John Glen, Economic Secretary to the Treasury and City Minister, told BBC Radio 4’s Today programme ministers had looked at “all the dimensions” of the project.
He said: “It is right that the government has looked at all the concerns around the environmental effect, but from the perspective of UK PLC we need to expand our capacity and this is the right thing to do.”
Sir Howard Davies, whose 2015 review recommended a new runway as long as environmental and community impacts were addressed, said “significant” concessions had been made on reducing early morning flights and minimising the impact on residents on the proposed flight path.
Modern planes were less noisy and polluting, he told BBC Radio 4’s Today programme, meaning airports were “gradually becoming friendlier neighbours”.
The political battle – by Laura Kuenssberg, BBC political editor
Yes, the decades-long debate about airports in Britain is returning (it’s never gone for long) just at a time when the government is embroiled in rows it will struggle to win. As one cabinet minister joked, “it’s the gift that keeps on giving”.
However, with only Boris Johnson having big doubts around the cabinet table, the real rumpus will be in the Parliamentary Tory Party.
Plenty of Tory MPs have long held objections to Heathrow and they will be made loudly on the backbenches in the weeks to come. The government doesn’t have a majority and remember, it wants to get this plan through the Commons by the end of the month.
If they can, it will be a demonstration of “look, we are getting on with things, it’s not just Brexit!”
There will be howls, and the process even after this likely vote is a very long one. But the government can expect to get the vote through. Even if Labour opposes it, which it may well do on environmental grounds, the party is also split on the merits of the project so might not all vote together.
Read the rest of the blog
Will Labour come to government’s rescue?
Labour has said expanded capacity is vital to the UK economy but its support is conditional on tests being met on capacity, climate change, noise and air quality, as well as the wider economic benefits.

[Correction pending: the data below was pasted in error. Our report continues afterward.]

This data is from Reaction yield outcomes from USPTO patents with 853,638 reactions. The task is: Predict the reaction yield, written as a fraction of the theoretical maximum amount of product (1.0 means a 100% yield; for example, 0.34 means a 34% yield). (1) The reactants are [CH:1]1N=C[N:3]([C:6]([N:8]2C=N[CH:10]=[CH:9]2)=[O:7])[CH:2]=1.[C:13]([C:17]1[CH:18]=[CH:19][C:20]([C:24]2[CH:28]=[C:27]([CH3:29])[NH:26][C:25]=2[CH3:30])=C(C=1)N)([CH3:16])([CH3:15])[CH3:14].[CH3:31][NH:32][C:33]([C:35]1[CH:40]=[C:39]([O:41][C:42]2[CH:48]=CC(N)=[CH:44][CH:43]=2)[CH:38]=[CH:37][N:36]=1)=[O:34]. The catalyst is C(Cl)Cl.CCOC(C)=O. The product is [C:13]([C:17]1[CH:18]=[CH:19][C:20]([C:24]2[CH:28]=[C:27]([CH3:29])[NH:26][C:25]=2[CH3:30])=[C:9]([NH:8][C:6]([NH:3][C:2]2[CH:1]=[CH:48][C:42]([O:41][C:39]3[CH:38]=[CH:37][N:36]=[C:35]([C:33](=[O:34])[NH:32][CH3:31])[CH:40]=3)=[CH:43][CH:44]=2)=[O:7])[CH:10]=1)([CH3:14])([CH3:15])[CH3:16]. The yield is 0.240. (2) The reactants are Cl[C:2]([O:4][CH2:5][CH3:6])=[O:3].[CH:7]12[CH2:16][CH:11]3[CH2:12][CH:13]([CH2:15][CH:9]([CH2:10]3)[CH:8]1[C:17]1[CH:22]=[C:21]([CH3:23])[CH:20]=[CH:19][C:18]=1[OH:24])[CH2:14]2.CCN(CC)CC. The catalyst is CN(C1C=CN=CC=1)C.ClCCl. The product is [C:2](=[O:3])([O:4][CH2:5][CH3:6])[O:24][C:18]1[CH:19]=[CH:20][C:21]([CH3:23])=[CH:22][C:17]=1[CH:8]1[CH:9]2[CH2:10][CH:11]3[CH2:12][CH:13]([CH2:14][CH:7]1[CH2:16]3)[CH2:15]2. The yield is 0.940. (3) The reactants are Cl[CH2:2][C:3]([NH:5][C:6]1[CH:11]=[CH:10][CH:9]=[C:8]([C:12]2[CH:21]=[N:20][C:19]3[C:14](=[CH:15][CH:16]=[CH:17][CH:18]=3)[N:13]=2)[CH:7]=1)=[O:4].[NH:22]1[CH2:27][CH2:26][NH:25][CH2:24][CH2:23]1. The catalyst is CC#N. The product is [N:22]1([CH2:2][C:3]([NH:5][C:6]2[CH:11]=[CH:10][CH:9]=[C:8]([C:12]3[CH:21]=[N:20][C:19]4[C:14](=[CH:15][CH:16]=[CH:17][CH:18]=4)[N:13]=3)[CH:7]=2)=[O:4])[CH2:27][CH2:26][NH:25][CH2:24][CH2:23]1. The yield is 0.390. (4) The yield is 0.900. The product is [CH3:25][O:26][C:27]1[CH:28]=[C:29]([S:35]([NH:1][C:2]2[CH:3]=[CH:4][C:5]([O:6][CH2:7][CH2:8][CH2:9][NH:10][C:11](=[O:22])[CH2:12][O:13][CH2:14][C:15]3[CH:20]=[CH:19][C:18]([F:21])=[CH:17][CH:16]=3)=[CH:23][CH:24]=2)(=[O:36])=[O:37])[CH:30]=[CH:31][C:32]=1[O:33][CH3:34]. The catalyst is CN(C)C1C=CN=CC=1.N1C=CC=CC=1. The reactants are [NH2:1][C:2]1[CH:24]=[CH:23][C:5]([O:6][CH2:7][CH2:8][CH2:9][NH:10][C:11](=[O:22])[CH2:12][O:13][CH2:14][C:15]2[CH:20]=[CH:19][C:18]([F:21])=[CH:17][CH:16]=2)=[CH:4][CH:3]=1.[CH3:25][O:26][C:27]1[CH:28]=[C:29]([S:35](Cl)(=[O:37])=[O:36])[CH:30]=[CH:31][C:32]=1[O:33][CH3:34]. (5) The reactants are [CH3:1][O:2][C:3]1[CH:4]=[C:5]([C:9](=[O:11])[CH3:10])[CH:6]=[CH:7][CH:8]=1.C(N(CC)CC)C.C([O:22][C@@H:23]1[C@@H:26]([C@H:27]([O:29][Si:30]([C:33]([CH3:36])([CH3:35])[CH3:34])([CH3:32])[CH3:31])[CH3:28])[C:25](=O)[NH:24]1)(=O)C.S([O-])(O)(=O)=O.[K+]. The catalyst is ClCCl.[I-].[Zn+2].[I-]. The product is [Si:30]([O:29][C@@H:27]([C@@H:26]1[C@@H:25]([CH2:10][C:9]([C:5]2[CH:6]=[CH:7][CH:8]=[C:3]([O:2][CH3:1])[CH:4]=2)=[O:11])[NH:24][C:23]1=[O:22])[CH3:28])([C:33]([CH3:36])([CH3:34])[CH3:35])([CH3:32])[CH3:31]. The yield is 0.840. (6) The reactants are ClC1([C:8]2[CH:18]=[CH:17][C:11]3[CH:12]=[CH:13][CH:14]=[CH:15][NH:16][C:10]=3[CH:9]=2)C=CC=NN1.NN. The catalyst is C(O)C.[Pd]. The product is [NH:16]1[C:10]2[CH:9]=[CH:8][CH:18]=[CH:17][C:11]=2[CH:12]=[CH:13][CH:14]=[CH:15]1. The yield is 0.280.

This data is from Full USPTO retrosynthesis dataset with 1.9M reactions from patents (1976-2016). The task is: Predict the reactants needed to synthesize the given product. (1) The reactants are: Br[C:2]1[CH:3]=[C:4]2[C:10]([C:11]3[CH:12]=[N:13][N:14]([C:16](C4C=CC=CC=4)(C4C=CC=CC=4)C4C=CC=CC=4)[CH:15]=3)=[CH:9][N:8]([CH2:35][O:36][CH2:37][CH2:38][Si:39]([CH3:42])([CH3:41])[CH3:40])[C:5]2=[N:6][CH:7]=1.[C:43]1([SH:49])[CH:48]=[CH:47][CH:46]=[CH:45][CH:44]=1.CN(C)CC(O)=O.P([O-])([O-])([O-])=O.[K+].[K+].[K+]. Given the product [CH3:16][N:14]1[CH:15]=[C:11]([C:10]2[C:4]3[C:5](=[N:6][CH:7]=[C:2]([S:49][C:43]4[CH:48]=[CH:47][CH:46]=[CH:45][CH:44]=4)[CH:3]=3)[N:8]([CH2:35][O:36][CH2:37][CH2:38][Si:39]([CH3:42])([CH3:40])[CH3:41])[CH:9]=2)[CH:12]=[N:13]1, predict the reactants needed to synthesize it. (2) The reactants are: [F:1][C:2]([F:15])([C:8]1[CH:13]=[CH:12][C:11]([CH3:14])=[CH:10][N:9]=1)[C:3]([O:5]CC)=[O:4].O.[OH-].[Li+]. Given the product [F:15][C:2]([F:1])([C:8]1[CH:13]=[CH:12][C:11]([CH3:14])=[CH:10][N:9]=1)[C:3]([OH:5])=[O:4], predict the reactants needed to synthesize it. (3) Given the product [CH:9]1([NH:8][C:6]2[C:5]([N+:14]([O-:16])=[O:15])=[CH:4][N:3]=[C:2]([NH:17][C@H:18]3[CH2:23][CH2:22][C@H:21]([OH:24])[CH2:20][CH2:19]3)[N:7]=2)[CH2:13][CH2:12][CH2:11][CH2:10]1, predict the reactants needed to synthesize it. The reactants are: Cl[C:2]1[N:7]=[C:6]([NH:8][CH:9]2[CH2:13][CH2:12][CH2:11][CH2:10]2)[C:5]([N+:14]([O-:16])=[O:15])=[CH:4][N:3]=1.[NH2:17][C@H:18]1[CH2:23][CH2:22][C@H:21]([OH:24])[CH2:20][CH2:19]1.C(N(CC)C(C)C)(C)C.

But there is also a split in opinion when it comes to individual MPs, with shadow chancellor John McDonnell – whose Hayes and Harlington constituency could see homes demolished – is opposed.
Mike Gapes, Labour MP for Ilford South, said the economic case for the runway is clear and consecutive governments had been “dithering and delaying for more than 20 years”.
He told Today: “I think that we have to be realists here. If we don’t make the decision, if we carry on delaying, we are going to damage our economy and our prosperity for the whole of the UK.”
But his colleague Ruth Cadbury, Labour MP for Brentford and Isleworth – near to Heathrow – claimed a recent report from the transport select committee showed “the value for money wasn’t there”.
She said: “Regions away from London will lose long haul flights, will lose connectivity to London and will also lose by implication because [they] will lose their additional transport investment.”
The carbon question
As one would expect, there have been contrasting reactions from business and environmental groups.
London First, which speaks on behalf of firms in the capital, said the investment and employment case for a new runway was “proven”.
It urged MPs to back the government and support the “thousands of businesses who need these new connections”.
But Greenpeace said a new runway was not compatible with building a low-carbon economy.
“This airstrip alone will load the atmosphere with as much extra carbon as some entire countries pump out,” said the campaign group’s executive director John Sauven.